Heart rate control with if inhibitor, ivabradine, in Japanese patients with chronic heart failure–A randomized, double-blind, placebo-controlled phase II study–

The study investigators

Research output: Contribution to journalArticle

10 Citations (Scopus)

Abstract

Background: Elevated heart rate (HR) is an independent risk factor for cardiovascular outcomes in various cardiac diseases, including heart failure (HF). Methods and Results: Randomized placebo-controlled study was conducted to evaluate the effects of ivabradine, an If inhibitor, on the resting HR in 126 Japanese symptomatic HF patients with left ventricular ejection fraction ≤35%, resting HR ≥75 beats/min in sinus rhythm, and stable, optimal background treatment. Patients were randomly allocated into 3 groups: placebo; starting dose of ivabradine 2.5 mg twice daily (BID; 2.5 mg group 5 mg BID group. The dose was increased up to 7.5 mg BID according to dose-adjustment criteria. After the 6-week treatment, the reductions in resting HR were significant in both the 2.5-mg (16.6±8.1 beats/min) and 5-mg (16.4±9.6 beats/min) groups (P<0.0001 for both groups) compared with placebo (1.7±8.7 beats/min). The most frequent side effect of ivabradine was phosphenes, but all were mild. Treatment was discontinued in 1 patient due to HF in the 5 mg group. Conclusions: Ivabradine starting at 2.5 or 5 mg BID effectively reduced resting HR in Japanese HF patients. Ivabradine at the starting dose of 2.5 mg BID could be safer than 5 mg BID.

Original languageEnglish
Pages (from-to)668-676
Number of pages9
JournalCirculation Journal
Volume80
Issue number3
DOIs
Publication statusPublished - Feb 25 2016

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ivabradine
Heart Rate
Placebos
Heart Failure
Phosphenes
Social Adjustment
Stroke Volume
Heart Diseases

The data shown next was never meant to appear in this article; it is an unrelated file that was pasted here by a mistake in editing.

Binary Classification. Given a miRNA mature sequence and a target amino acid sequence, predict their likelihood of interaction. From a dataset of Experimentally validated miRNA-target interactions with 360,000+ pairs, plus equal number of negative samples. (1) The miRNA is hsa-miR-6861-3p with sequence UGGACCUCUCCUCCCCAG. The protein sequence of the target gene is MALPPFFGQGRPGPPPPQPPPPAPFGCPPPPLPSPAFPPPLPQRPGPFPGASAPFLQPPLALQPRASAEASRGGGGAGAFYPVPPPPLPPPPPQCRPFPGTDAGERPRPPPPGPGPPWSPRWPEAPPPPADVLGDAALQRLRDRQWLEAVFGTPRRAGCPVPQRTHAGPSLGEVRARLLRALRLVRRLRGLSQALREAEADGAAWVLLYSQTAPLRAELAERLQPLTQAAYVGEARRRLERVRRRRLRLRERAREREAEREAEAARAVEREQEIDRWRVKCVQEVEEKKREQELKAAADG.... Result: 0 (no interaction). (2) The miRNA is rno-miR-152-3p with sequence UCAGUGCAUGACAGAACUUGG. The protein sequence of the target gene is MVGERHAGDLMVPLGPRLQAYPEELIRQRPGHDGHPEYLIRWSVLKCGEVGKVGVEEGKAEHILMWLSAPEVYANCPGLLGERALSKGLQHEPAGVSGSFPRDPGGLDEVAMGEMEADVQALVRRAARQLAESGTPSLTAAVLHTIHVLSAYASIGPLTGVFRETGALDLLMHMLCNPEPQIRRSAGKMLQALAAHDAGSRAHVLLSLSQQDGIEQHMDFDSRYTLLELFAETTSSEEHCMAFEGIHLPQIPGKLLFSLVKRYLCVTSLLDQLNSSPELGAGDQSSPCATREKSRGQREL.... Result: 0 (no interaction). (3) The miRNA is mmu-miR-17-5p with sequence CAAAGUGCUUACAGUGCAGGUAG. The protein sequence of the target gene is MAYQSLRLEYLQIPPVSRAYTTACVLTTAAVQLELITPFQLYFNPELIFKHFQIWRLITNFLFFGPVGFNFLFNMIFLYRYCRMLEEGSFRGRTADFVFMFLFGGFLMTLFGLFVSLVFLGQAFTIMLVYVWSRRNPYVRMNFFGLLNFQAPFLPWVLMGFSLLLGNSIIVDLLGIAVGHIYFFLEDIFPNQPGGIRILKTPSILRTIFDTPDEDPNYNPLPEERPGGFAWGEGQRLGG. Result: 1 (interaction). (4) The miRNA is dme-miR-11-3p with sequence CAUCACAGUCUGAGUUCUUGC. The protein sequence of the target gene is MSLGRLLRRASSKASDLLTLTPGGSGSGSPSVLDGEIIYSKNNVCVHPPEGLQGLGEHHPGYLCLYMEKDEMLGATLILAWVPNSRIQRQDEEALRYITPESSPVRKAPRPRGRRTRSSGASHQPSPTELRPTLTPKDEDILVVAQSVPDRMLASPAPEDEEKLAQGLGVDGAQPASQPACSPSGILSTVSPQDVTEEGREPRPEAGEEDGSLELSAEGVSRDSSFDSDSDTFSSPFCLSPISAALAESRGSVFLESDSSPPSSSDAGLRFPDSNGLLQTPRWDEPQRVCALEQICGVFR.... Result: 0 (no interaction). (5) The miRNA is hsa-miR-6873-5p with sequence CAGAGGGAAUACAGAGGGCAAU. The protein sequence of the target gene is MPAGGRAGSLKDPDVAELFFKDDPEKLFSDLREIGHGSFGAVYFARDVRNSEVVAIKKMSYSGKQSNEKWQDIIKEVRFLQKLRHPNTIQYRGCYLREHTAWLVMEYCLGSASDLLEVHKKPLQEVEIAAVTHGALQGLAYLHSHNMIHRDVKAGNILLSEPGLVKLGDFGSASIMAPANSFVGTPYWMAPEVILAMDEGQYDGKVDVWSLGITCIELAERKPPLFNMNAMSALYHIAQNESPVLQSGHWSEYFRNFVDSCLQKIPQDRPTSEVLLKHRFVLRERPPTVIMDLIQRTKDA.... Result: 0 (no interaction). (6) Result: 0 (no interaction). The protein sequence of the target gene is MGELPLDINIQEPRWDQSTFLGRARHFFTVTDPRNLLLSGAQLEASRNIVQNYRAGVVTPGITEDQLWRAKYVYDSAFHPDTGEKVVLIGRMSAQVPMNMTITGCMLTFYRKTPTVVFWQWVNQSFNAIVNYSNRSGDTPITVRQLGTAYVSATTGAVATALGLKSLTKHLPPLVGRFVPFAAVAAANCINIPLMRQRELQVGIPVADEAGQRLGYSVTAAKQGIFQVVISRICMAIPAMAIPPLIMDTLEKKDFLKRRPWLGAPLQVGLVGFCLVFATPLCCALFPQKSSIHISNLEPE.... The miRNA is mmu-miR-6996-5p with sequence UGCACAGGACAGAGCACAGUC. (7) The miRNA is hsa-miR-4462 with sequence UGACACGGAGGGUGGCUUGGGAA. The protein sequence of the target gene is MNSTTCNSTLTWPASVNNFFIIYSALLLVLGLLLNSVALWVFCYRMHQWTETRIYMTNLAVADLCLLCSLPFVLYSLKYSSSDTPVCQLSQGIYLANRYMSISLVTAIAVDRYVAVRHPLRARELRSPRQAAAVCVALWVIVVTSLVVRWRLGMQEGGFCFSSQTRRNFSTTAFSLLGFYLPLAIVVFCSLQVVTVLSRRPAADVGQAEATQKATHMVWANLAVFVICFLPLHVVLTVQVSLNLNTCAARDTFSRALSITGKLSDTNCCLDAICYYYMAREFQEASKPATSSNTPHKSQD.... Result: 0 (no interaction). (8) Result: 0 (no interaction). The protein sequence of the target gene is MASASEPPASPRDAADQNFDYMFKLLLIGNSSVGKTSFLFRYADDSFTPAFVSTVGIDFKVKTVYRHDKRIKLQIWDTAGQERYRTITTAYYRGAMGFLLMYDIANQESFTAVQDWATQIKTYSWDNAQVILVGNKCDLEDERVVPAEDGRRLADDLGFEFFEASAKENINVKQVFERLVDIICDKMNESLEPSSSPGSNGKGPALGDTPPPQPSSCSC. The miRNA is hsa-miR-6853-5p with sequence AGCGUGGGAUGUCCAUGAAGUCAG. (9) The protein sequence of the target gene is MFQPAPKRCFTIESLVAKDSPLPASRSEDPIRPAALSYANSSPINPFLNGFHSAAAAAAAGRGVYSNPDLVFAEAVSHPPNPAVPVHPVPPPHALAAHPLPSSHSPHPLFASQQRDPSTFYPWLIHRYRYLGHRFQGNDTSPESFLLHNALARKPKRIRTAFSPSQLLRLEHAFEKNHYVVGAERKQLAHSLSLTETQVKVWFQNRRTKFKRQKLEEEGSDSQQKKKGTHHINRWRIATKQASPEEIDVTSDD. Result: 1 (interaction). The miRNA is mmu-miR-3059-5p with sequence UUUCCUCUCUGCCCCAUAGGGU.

Therapeutics

All Science Journal Classification (ASJC) codes

  • Cardiology and Cardiovascular Medicine

Cite this

Heart rate control with if inhibitor, ivabradine, in Japanese patients with chronic heart failure–A randomized, double-blind, placebo-controlled phase II study–. / The study investigators.

In: Circulation Journal, Vol. 80, No. 3, 25.02.2016, p. 668-676.

Research output: Contribution to journalArticle

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abstract = "Background: Elevated heart rate (HR) is an independent risk factor for cardiovascular outcomes in various cardiac diseases, including heart failure (HF). Methods and Results: Randomized placebo-controlled study was conducted to evaluate the effects of ivabradine, an If inhibitor, on the resting HR in 126 Japanese symptomatic HF patients with left ventricular ejection fraction ≤35{\%}, resting HR ≥75 beats/min in sinus rhythm, and stable, optimal background treatment. Patients were randomly allocated into 3 groups: placebo; starting dose of ivabradine 2.5 mg twice daily (BID; 2.5 mg group 5 mg BID group. The dose was increased up to 7.5 mg BID according to dose-adjustment criteria. After the 6-week treatment, the reductions in resting HR were significant in both the 2.5-mg (16.6±8.1 beats/min) and 5-mg (16.4±9.6 beats/min) groups (P<0.0001 for both groups) compared with placebo (1.7±8.7 beats/min). The most frequent side effect of ivabradine was phosphenes, but all were mild. Treatment was discontinued in 1 patient due to HF in the 5 mg group. Conclusions: Ivabradine starting at 2.5 or 5 mg BID effectively reduced resting HR in Japanese HF patients. Ivabradine at the starting dose of 2.5 mg BID could be safer than 5 mg BID.",